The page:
Minnesota’s top defensive player, senior Ra’Shede Hageman, was an All-American tight end in high school, so the fact he had an interception in the Gophers’ 20-17 victory at Northwestern on Saturday shouldn't be too surprising.
In fact, acting Minnesota coach Tracy Claeys ribbed Hageman for not having a couple of more.
“I joked with him that if he used the old Stickum stuff like Lester Hayes did, he might have had three interceptions,” Claeys said, referring to the former Oakland defensive back whose generous use of the adhesive led to its ban in the NFL.
Hageman settled for one interception but was credited with three pass breakups. That doubled his season total, which ranks second on the team.
Not bad for a defensive tackle.
The 6-foot-6, 311-pound Hageman has 24 tackles, including 6½ for loss, and he’s blocked a field goal and a PAT attempt.
Hageman, a candidate for the Bednarik Award, Outland Trophy, Bronko Nagurski Trophy and Lombardi Award, is undoubtedly highlighted on Nebraska’s scouting report this week.
“He’s a big guy,” Claeys said on Tuesday’s Big Ten coaches teleconference. “It’s one thing where sometimes his height hurts him because of pad level, and people get under him every now and then. The one thing it does help is on the pass rush.”
Claeys, the Gophers’ defensive coordinator who is filling in for head coach Jerry Kill, said the Gophers’ entire defensive line did a better job against Northwestern of collapsing the pocket. Minnesota held the Wildcats to 25-of-46 passing for 234 yards and had three sacks.
“They had a lot of short throws,” Claeys said, “and Ra’Shede was able to plant his feet and get his hands up and knock some of them down and make (the quarterback) adjust a few other throws.”
The Gophers had two interceptions, the other coming from Hageman’s roommate, James Manuel, who returned his for the game-deciding touchdown.
“We just made more plays on the ball than what we had,” Claeys said. “Our secondary really played well, and then up front, we were able to get pressure and get the ball out a little quicker than what we had the last couple of games.”
Minnesota hasn't settled on a starting quarterback this season, as coaches have gone back and forth between sophomore Philip Nelson and freshman Mitch Leidner.
Illness may make for an easy decision this week.
Claeys said Leidner, who has started the Gophers’ last two games, is sick and on medication, leaving his status in question.
“He’s at that point where it could get better or it could get worse,” Claeys said, also noting that coaches have a rule that if a player doesn't practice, he doesn't play.
“We’ll see how Mitch handles his medication, if he feels better.”
Leidner is completing 61.4 percent of his passes for 332 yards, with one touchdown and one interception. Nelson, who has thrown three touchdowns and four interceptions, has a 53.9 percent completion rate.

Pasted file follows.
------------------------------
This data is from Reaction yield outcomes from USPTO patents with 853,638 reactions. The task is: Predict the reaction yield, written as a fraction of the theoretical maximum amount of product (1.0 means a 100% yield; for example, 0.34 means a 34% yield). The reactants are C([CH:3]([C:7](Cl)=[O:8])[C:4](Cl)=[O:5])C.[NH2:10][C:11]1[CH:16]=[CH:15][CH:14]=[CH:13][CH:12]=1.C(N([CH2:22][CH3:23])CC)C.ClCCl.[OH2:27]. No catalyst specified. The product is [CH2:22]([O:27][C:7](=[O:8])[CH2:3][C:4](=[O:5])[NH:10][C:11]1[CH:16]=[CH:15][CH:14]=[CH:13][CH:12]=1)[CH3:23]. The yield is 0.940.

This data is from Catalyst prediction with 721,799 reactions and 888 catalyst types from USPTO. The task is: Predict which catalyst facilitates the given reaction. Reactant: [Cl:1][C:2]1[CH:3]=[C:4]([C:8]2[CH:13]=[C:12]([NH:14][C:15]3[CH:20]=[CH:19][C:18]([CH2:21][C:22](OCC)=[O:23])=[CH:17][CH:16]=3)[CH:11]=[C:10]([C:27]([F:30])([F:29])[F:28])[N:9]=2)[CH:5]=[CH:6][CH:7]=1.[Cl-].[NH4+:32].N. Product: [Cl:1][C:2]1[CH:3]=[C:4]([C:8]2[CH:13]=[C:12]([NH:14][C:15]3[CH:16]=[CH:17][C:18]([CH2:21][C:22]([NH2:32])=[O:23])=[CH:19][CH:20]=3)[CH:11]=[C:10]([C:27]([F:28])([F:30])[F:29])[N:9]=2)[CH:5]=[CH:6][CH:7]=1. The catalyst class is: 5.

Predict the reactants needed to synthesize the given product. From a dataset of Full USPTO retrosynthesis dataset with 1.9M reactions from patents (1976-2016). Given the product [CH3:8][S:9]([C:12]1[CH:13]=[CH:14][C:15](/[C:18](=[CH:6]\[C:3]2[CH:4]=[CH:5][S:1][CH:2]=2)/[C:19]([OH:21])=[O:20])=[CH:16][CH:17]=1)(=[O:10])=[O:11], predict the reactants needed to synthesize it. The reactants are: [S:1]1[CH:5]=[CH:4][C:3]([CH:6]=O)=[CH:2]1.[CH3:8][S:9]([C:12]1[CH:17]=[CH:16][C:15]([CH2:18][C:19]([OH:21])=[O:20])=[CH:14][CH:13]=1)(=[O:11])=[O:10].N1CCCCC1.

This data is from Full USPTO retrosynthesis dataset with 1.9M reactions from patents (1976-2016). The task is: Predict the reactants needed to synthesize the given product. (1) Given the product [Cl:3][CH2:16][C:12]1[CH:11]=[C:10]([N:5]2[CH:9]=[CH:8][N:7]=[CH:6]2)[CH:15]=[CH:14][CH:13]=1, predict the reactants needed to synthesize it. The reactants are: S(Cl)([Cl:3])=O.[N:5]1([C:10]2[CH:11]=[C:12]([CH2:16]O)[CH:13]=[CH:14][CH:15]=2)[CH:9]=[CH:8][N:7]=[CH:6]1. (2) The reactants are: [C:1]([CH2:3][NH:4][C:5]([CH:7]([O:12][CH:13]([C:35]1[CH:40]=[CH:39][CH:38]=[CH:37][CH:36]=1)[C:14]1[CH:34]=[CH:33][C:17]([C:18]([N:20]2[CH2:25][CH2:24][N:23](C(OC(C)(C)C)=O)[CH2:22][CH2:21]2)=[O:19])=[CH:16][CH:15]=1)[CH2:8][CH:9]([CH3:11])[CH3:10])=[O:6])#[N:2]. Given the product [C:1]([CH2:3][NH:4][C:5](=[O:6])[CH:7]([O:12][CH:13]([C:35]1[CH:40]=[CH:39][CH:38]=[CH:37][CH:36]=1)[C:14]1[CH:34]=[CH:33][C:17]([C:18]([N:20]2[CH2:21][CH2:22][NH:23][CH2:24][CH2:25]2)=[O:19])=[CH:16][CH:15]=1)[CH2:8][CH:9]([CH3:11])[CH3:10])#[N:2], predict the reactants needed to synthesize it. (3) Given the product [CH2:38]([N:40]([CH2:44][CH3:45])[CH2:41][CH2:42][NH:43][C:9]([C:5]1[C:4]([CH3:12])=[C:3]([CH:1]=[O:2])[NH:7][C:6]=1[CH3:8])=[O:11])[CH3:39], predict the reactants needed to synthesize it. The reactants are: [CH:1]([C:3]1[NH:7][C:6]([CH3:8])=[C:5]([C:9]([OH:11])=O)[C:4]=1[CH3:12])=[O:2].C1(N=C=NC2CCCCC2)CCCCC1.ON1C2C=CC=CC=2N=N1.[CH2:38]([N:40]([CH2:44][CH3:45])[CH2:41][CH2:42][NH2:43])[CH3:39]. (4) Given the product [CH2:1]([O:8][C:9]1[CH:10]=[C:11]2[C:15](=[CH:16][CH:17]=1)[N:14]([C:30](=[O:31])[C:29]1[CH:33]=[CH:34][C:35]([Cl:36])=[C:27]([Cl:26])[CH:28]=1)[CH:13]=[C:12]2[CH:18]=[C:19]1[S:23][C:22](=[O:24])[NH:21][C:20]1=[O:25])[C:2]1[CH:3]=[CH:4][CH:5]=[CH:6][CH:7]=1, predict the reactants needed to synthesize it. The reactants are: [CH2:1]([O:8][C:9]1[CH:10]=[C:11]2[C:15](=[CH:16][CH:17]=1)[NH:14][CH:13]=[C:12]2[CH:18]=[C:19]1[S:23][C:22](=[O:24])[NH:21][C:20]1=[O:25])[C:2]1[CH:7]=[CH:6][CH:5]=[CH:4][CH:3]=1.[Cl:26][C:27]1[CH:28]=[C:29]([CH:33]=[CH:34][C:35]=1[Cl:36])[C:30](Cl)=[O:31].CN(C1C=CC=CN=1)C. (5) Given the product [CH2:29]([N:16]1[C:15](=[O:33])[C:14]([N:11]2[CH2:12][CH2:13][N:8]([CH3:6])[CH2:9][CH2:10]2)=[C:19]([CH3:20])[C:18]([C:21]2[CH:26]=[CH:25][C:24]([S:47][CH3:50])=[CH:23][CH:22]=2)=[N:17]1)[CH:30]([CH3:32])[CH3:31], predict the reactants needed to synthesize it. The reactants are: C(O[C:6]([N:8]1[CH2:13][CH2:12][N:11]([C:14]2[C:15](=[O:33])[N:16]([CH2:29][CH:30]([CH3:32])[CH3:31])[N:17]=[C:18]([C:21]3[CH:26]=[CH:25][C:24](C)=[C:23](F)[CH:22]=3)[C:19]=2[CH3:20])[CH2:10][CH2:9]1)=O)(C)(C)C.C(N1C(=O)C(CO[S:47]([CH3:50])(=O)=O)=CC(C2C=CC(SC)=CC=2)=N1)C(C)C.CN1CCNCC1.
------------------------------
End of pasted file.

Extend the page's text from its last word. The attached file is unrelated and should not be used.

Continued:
Not getting his kicks
Those waiting to see Wisconsin linebacker Chris Borland add to his legendary status by attempting a field goal may not get their wish.
Borland, tabbed last week by coach Gary Andersen as Wisconsin’s kicker for long field goals, left the Badgers’ victory at Illinois with a hamstring injury.
Wisconsin is idle this week, and Borland is expected to return for the Badgers’ Nov. 2 game at Iowa.
But Andersen is understandably leery about having his star defender risk further injury to his hamstring by kicking footballs.
“Why take the chance if you don’t have to?” Andersen said.
Borland, a former soccer player, made three extra points as a freshman in 2009 but has never attempted a field goal. Andersen said Borland was 7-of-8 on field goals in practice last week, with his longest make coming from 45 yards.
“I think everything Chris tries to do athletically, he’s very, very good at," Andersen said.
Northwestern coach Pat Fitzgerald, a member of the tackle advisory committee with USA Football, knows the importance of teaching proper, safer tackling techniques to today’s youth.
But even players with the best intentions and best techniques are going to unintentionally err at times and pay what Fitzgerald and many others think is too steep a penalty for their mistakes.
On Saturday, Ohio State cornerback Bradley Roby was the second Big Ten player in as many weeks to be ejected under this season’s new targeting rule. Nebraska cornerback Stanley Jean-Baptiste suffered the same fate the previous week.
“I've yet to hear a coach, I've yet to be around a coaching staff, that are teaching guys to try to target guys to hurt people,” Fitzgerald. “I think some of these players are getting into a tough position.”
That’s why Fitzgerald believes in a yellow-card system, in which players are warned once before being ejected for making what officials deem a violent hit.
“That wasn't what the rule committee decided to have this year,” Fitzgerald said. “They decided to make a very strong stance — when in doubt, throw the kids out. Unfortunately, some guys are learning a tough lesson.”